A few months ago, I was sent (free of charge) an enormous jar of Tropical Traditions Gold Label Virgin Coconut Oil to play around with and, if I wanted, host a giveaway for. (Host a giveaway for a brand-new jar, that is, not the one I’m halfway through.)
I’m not one to wax lyrical about the health claims of various “superfoods”, so I’ll leave that purported side of coconut oil alone. What I can say, however, is that I’ve been enjoying using this coconut oil in a great many food-related ways, including:
- The Roasting of Glorious Brussels Sprouts;
- The Stir-Frying of Assorted Other Glorious Vegetables;
- The Veganisation of an Australian Childhood Treat For My Work Colleagues (recipe to come); and
- The Baking of Cocoa Molasses Coconut Cookies, Also For My Work Colleagues.
- Used melted coconut oil instead of butter
- Used blackstrap molasses which, I warn you, makes for an Intensey McIntense from Intensetown molasses flavour. Use non-blackstrap molasses for a milder flavour.
- Forgot to hold back half the granulated sugar for rolling, i.e. I added all the sugar into the batter in the first instance and didn’t roll the balls in more sugar before baking.
- I made about 35 cookies out of the recipe. And they weren’t tiny cookies, either. They were normal-sized cookies. America, YOU BE CRAZY. 14 cookies out of this recipe? THAT WOULD MAKE FOR COOKIES THE SIZE OF A SMALL CHILD.
Anyhoodle, the cookies were lovely. They were crisp on the outside but wonderfully chewy within, not-too-sweet yet still treat-like for sure, and with a deep molasses and cocoa flavour that felt very, well, “grown-up”. The coconut oil worked perfectly. Hurrah!
If you’re interested in winning an enormous (seriously; it’s a behemoth) jar of Tropical Traditional Virgin Coconut Oil yourself, read below for Tropical Traditions’ blurb and the giveaway details.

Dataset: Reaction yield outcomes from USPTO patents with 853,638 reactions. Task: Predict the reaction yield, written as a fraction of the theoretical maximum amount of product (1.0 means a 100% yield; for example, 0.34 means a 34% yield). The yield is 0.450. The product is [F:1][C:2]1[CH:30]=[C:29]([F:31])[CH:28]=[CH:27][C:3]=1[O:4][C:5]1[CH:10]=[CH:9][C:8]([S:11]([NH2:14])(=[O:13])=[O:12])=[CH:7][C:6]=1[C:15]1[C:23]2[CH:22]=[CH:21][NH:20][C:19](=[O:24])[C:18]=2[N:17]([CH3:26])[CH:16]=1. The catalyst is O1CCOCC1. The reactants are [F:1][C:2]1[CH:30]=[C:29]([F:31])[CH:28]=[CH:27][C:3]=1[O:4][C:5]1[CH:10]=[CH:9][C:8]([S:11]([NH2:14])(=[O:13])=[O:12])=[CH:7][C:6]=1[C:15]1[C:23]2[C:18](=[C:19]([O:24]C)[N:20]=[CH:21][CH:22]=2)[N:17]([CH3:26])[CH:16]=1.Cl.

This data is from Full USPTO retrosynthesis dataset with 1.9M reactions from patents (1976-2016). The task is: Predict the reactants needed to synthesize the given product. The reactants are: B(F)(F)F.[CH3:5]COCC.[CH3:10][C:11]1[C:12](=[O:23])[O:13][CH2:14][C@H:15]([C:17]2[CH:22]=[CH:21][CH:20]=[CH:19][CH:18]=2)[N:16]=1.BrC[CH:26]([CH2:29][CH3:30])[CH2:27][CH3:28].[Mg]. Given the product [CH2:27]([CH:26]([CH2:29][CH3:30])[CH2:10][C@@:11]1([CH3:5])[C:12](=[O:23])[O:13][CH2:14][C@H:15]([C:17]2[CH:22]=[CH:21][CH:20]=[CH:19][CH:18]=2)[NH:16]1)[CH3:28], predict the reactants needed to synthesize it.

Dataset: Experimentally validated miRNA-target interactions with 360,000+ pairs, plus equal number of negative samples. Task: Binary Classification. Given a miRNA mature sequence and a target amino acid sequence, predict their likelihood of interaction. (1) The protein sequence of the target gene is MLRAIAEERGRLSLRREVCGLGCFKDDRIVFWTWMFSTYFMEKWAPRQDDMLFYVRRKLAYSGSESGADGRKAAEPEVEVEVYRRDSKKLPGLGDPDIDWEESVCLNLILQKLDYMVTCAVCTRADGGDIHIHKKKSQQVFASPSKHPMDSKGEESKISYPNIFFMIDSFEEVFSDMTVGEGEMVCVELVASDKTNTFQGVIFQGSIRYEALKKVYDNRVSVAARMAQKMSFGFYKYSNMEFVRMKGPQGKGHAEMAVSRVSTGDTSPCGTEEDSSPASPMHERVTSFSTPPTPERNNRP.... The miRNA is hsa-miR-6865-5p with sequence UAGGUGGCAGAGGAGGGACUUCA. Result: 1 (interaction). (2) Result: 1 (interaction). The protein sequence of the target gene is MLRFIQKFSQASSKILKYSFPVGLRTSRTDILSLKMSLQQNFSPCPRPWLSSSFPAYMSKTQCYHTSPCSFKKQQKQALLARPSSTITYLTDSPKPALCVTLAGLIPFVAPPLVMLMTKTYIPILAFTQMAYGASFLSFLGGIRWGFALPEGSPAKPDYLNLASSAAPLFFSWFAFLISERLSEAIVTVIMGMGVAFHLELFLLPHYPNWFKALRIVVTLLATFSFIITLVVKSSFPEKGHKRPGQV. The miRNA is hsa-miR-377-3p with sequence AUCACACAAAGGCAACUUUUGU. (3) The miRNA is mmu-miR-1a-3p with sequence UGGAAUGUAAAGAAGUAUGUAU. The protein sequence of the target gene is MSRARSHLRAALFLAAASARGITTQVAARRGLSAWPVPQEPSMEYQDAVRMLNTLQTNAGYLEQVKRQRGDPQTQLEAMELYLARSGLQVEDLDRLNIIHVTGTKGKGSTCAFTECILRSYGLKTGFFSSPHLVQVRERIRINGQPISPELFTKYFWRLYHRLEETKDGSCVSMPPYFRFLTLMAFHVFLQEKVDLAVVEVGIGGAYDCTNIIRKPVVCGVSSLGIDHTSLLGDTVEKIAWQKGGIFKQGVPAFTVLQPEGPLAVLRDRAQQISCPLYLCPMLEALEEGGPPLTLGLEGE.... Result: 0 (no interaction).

Tropical Traditions is America’s source for coconut oil. Their Gold Label Virgin Coconut Oil is hand crafted in small batches by family producers, and it is the highest quality coconut oil they offer. You can read more about how virgin coconut oil is different from other coconut oils on their website: What is Virgin Coconut Oil?
You can also watch the video they produced about Gold Label Virgin Coconut Oil:
Tropical Traditions also carries other varieties of affordable high quality coconut oil. Visit their website to check on current sales, to learn about the many uses of coconut oil, and to read about all the advantages of buying coconut oil online. Since the FDA does not want us to discuss the health benefits of coconut oil on a page where it is being sold or given away, here is the best website to read about the health benefits of coconut oil.
Open to residents of the U.S. and Canada. (Note for Canadians: Tropical Traditions is not responsible for any customs or duties that Canada may charge for the prize’s delivery.) Winner will be chosen by random number generator on 18th April 2013.